The Wisdom of Coaches

Top local coaches—from Ozzie Guillen and Tom Thibodeau to Oliver Purnell and Kelly Amonte Hiller—reveal sacred truths about perseverance, motivation, the importance of hard work, the value of failure, and more

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Ozzie Guillen, Chicago White SoxOZZIE GUILLEN

POSITION Manager, Chicago White Sox
STATS In 2005, led the Sox to their first World Series victory since 1917

Honesty got me in a lot of trouble.

Don’t be afraid. Believe in yourself, then back it up. A lot of people say, “You talk a lot of shit because you have success.” Well, I have success because I talk a lot of shit. I never see a leader that is mute. You have to stand up and be a great communicator, and people have to believe what you say, trust what you say. That’s what leadership means.

I got 25 guys. If I get nervous, they will get nervous. If I can be happy, they will be happy.

It’s easy to coach or manage when the player is [doing well]. When the guy is good, you leave him alone. When the guy struggles, that’s when you hug him and try to talk to him about it.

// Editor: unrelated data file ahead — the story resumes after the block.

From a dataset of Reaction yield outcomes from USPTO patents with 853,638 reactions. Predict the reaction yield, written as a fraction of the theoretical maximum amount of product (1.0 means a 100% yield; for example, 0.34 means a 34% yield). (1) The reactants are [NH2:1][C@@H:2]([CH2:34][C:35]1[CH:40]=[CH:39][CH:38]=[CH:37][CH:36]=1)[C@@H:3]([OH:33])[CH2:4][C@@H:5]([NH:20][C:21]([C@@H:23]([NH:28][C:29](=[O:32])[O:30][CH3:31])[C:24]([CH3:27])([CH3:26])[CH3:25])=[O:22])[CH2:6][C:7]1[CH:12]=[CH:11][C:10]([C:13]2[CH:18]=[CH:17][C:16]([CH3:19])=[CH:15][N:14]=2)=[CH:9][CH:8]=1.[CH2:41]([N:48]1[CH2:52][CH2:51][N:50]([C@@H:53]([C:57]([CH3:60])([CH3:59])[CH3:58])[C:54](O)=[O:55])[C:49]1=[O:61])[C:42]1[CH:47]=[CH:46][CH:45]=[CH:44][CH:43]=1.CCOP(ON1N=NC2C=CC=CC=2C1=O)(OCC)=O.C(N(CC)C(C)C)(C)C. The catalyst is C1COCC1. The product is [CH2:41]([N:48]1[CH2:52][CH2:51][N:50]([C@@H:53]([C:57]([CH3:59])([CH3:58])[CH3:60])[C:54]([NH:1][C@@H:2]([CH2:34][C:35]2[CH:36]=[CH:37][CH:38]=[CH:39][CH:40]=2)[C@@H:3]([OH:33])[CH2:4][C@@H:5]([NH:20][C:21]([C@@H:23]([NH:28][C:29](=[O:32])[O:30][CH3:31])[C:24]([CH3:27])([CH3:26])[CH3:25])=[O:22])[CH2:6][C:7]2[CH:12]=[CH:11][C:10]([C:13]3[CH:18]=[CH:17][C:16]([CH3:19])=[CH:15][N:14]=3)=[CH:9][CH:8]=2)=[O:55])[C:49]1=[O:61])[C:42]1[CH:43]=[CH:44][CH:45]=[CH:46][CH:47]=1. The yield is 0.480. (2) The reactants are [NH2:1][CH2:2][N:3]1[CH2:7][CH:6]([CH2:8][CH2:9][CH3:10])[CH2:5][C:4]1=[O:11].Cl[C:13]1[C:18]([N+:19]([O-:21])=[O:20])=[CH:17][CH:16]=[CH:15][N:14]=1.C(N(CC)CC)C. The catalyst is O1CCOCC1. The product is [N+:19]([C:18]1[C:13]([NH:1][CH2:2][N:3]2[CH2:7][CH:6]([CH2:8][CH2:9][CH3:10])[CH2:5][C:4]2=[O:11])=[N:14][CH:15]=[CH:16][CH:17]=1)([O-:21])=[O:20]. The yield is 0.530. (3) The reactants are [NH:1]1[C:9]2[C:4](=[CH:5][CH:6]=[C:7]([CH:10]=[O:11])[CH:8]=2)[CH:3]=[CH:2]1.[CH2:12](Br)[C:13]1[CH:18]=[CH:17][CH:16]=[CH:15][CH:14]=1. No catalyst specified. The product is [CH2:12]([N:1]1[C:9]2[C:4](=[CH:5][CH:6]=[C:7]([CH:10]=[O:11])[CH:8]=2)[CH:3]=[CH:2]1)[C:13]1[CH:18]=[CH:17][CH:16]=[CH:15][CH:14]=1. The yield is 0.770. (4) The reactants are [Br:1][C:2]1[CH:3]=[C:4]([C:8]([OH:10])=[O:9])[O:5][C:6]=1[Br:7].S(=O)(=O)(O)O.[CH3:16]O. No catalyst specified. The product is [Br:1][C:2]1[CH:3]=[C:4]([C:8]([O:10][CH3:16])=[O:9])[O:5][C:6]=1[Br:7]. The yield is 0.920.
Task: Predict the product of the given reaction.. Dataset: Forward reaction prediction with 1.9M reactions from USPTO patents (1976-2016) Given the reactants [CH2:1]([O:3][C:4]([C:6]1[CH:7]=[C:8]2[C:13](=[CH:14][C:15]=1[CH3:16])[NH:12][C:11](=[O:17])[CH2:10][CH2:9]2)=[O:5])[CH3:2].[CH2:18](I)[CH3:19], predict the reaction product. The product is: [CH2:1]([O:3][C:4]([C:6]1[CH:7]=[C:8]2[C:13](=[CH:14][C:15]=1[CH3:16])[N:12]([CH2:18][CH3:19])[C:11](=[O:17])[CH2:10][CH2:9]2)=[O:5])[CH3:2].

I get upset if a guy doesn’t hustle. But I don’t get upset when a player makes mistakes.

[White Sox chairman] Jerry Reinsdorf has a very, very thick skin. Wow, it’s like a crocodile’s. Everybody jumps on his back. The Bulls don’t win, it’s his fault. The White Sox don’t win, it’s because he’s cheap. What did I learn from him? Make sure nobody gets to you. And nobody does.

[Former Atlanta Braves manager] Bobby Cox once told me, “Take credit when you are winning, because you are going to take credit for losing.”

You want your dream to come true? Wake up and do it. I don’t believe in luck. I don’t believe in dreams. I believe in goals. A lot of people say, “That was your dream to win the World Series.” No, that was my goal. I wanted to get there.


Photography: (top) Scott Strazzante/Chicago Tribune



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